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Today's Features

  • Pruning

    For additional flowering, deadheading some of your favorite flowers now may force them to bloom again in the fall. Light pruning may be performed for most landscape plants except those you expect to have blooms from next spring such as azaleas. Storm damaged tissue may make it necessary to make heavier pruning cuts than normal to repair broken, leaning or dangerous limbs.

  • As a result of one of our reader’s comments, the following information is provided on planting a second summer vegetable crop:

    The thermometer may be stuck on 90 degrees, but don’t let the summer heat beat you out of a second crop of fresh summer veggies. There is still time for another crop across much of North Carolina, especially along the coastal area.

  • Fried green tomatoes are one of my favorite summer foods. If you haven’t tried them, you’re in for a treat.

    Native to Mexico and Central America, it’s not clear how tomatoes came to the United States. Thomas Jefferson grew them in the 1780s and credited one of his neighbors with the introduction, but Harriott Pinckney Horry recorded a recipe, “To Keep Tomatoes for Winter Use” in 1770.

  • The admonition found in Galatians 6:2 is one exhilarating and exhausting. It is, at once, a consolation and a challenge.

    We read, and hopefully heed, the words of St. Paul, “Carry each other’s burdens, and in this way you will fulfill the laws of Christ.”

    The same command and commission can be found in the Torah, which demands the people of God seek the welfare of the whole human community. It is present in the five pillars of Islam, in the practices of Hinduism and in the eightfold path of Buddhism.

  • Pastor Skip Williams’ sermon will be “On Heart and Hand,” based on scripture from Psalm 119 and Matthew 5:17-20, on Sunday, Aug. 10, at Trinity United Methodist Church, at 209 East Nash St. in Southport.

    There will be a casual worship service at 8:30 a.m., a contemporary service at 9:40 a.m. in Murrow Hall with the Trinity Worship Band and a traditional worship service in the sanctuary at 11 a.m.

    Nursery care will be available during the 8:30 a.m., 9:40 a.m. and 11 a.m. services.

  • Chris and Leighanne Smith of Shallotte are the parents of a son, James Grady Smith, born at 12:52 p.m., July 10 at Brunswick Community Hospital.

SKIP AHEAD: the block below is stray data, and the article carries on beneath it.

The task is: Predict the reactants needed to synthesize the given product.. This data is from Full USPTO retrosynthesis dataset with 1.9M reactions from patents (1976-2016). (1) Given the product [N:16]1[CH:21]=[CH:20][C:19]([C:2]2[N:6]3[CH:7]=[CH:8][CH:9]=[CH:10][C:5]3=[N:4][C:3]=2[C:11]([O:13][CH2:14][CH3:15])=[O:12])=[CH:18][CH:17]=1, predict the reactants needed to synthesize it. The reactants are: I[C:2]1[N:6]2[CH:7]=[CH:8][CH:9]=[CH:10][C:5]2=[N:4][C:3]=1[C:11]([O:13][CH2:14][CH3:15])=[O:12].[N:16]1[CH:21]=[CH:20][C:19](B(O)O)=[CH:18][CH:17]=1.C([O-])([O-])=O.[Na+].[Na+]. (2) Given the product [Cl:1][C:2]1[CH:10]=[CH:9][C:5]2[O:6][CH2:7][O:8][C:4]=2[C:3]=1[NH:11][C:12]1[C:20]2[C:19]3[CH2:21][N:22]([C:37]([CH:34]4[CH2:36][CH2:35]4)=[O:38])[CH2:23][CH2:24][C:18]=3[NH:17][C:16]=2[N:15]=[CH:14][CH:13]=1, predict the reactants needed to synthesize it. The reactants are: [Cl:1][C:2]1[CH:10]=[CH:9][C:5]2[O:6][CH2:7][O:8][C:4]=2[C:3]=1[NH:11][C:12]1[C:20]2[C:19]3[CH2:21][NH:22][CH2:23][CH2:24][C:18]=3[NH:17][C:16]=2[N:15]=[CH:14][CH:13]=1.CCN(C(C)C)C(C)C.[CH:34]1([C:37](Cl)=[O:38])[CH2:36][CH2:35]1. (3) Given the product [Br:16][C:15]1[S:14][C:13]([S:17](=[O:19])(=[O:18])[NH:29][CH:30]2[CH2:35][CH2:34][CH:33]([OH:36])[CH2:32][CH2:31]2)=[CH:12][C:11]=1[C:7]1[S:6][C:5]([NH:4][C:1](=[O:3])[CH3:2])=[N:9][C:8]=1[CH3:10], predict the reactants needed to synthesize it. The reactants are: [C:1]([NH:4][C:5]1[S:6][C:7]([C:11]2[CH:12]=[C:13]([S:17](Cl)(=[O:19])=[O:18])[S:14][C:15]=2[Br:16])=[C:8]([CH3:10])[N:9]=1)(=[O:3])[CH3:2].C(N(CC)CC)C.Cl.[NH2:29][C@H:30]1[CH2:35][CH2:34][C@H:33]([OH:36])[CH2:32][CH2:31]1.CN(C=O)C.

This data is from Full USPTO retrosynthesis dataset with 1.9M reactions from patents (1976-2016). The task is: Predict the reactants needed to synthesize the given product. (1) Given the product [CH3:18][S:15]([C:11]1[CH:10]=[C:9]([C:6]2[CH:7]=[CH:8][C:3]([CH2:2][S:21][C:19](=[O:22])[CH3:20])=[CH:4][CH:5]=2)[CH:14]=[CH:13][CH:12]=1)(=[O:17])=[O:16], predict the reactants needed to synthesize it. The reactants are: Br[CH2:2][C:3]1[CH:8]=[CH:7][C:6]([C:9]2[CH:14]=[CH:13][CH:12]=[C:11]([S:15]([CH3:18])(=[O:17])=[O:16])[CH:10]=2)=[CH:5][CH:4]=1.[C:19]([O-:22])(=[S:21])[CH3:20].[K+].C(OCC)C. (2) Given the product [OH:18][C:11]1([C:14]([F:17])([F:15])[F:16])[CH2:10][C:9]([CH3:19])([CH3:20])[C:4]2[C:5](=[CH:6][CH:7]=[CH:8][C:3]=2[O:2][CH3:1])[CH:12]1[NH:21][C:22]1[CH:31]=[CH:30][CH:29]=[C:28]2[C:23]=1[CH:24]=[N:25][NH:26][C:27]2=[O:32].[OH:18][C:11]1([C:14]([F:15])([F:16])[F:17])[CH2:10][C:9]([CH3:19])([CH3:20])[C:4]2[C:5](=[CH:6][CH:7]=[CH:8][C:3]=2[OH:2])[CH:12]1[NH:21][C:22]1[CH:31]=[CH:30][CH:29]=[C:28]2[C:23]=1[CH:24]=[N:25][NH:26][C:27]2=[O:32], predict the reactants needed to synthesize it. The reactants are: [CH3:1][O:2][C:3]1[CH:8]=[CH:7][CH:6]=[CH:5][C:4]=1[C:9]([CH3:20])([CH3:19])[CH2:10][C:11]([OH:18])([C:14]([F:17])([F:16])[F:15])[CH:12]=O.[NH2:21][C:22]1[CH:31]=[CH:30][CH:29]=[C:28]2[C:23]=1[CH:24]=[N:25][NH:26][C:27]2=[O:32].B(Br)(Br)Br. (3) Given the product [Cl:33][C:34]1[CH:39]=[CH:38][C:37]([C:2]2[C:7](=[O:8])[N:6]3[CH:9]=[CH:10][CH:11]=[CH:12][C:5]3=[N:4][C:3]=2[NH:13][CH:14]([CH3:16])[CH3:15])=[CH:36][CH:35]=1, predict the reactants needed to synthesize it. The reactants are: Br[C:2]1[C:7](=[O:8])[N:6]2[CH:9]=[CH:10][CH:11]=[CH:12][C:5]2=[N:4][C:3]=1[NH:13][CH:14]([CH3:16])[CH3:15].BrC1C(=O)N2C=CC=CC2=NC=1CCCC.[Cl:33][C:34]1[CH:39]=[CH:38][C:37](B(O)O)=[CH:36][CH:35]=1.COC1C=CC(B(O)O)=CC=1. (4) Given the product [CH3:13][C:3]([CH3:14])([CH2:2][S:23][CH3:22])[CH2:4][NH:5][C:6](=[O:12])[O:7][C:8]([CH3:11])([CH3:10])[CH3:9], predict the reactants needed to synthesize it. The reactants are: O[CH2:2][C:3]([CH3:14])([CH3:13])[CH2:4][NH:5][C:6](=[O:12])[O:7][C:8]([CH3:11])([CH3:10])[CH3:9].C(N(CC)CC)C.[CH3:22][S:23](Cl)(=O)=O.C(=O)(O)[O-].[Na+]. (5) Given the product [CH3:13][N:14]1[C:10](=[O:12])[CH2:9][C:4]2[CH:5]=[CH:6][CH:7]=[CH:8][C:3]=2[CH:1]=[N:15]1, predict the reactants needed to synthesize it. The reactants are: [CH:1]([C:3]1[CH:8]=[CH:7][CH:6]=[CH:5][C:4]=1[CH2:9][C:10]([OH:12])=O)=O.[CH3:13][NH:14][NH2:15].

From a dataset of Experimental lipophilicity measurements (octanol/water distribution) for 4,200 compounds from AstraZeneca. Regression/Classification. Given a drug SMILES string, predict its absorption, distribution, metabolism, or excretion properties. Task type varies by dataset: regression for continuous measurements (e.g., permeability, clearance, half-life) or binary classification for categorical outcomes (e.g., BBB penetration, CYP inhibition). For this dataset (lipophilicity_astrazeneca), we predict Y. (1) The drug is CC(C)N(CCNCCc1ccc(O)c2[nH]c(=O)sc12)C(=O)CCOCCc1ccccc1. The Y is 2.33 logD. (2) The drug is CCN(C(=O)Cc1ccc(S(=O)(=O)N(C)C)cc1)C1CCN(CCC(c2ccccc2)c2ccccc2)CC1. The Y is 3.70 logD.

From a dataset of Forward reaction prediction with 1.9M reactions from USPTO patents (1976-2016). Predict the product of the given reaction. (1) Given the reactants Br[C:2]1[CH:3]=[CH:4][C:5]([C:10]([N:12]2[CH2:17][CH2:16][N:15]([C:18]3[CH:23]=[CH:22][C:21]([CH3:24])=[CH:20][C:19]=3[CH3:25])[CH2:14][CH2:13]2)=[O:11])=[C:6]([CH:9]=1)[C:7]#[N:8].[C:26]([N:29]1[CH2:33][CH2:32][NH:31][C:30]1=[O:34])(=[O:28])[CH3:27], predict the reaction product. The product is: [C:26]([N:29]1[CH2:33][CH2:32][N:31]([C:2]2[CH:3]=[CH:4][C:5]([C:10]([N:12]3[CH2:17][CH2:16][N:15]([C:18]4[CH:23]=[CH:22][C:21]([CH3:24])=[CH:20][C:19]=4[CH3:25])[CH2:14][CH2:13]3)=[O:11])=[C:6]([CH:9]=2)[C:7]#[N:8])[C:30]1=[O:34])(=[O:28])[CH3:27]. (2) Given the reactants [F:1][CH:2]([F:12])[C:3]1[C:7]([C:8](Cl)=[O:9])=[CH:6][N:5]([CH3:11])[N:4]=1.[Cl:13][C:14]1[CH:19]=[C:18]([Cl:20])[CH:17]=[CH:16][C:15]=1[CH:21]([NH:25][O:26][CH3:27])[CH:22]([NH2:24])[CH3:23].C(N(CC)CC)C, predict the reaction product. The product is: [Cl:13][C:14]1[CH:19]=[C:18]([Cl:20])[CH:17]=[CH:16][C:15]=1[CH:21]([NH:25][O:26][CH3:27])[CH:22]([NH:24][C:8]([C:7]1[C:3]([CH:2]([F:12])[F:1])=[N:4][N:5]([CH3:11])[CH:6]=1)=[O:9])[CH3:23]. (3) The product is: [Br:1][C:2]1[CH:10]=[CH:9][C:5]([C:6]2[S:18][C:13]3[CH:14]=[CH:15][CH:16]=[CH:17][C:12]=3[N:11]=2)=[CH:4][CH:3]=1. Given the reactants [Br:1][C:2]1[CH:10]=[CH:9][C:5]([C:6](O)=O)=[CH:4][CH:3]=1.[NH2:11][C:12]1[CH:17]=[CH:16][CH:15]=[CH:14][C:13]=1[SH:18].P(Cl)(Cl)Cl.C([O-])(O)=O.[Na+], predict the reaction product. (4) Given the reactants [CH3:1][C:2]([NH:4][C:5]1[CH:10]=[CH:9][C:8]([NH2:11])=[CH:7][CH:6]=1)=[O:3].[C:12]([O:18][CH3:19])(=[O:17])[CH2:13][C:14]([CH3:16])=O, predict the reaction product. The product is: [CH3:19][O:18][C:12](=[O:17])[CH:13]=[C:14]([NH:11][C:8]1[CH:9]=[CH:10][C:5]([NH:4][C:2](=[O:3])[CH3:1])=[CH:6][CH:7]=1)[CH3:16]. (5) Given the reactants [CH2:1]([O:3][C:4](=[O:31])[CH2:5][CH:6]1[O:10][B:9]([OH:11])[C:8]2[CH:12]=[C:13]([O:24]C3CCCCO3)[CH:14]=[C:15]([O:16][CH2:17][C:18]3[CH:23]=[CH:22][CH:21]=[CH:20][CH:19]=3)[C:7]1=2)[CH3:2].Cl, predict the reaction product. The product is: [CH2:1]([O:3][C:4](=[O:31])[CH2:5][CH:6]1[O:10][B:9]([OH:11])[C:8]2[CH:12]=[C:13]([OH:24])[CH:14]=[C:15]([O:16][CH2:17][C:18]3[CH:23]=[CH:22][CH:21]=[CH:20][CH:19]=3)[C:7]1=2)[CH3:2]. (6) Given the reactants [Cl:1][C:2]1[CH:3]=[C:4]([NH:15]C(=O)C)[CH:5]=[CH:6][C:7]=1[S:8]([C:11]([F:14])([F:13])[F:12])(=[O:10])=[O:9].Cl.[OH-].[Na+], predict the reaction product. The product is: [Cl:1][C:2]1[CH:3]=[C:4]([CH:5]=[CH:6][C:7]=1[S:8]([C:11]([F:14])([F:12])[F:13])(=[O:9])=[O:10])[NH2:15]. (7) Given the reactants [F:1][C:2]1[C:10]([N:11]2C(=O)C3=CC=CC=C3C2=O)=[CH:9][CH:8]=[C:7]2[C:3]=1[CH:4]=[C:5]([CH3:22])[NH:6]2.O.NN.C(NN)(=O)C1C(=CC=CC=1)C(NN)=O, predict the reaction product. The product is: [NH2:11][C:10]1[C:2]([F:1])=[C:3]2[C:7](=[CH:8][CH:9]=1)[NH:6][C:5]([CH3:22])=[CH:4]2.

He weighed 8 pounds, 13 ounces and measured 23 inches long.

    He joins brothers Justin, 11, Ben, 7, Ashton, 6, and Alyssa, 4.

    Maternal grandparents are Gloria Walter of Bladenboro and Grady and Sandra Tatum of Bladenboro.

    Paternal grandparents are Baxter and Sheila Smith of Garland and Debbie and Jim Pait of Elizabethtown.

    Great-grandparents are Harry and Becky Walter of Lumberton.

  • LITTLE RIVER, S.C.—Beauty on Saturday night was definitely in the eyes of the beholders—the audience and judges who attended a womanless pageant, that is.

    Staged at North Myrtle Beach High School, the first Kayla Marie Bennett Memorial Scholarship Womanless Beauty Pageant drew 22 “lovely” males who gussied up and strutted their stuff for the fundraiser.

  • Ongoing

    Oak Island Art Guild exhibit, Oak Island Recreation Center, 3001 Oak Island Drive, 6:30 a.m.-9 p.m. Monday through Friday and 9 a.m.-5 p.m. Saturday. Exhibit renewed every 60 days. For more information, call exhibit coordinator Miriam Pinkerton at 278-5562.

    Ongoing through Aug. 3

    Robert Delford Brown, “Meat, Maps and Militant Metaphysics,” Cameron Art Museum, Wilmington. This is the artist’s first solo museum exhibition. For more information, call 395-5999 or visit www.cameronartmuseum.com.

    Every first Friday through December

  • Imagine strolling the beach, when suddenly a nimble-footed troupe starts dancing on the sand.

    Such flights of fancy are reality at the Sarus Performing Arts Festival, which stages dance on the beach, downtown, at museums and other creative venues in the greater Wilmington area when the audience may least expect it.

    Site-specific performances take place in non-traditional and unusual locations, turning architecture and nature into playgrounds for artistic expression and community meetings.

  • Everyone knows mulch is a great thing to add to newly planted trees and shrubs. It helps conserve moisture, keeps the soil cooler and helps control weeds.

    As we do applied research and learn more about how plants respond to various practices, we often find out “what everyone knows” isn’t necessarily correct. Information generated by Dr. Ed Gilman at the University of Florida over the last few years is changing the way we think about using mulches.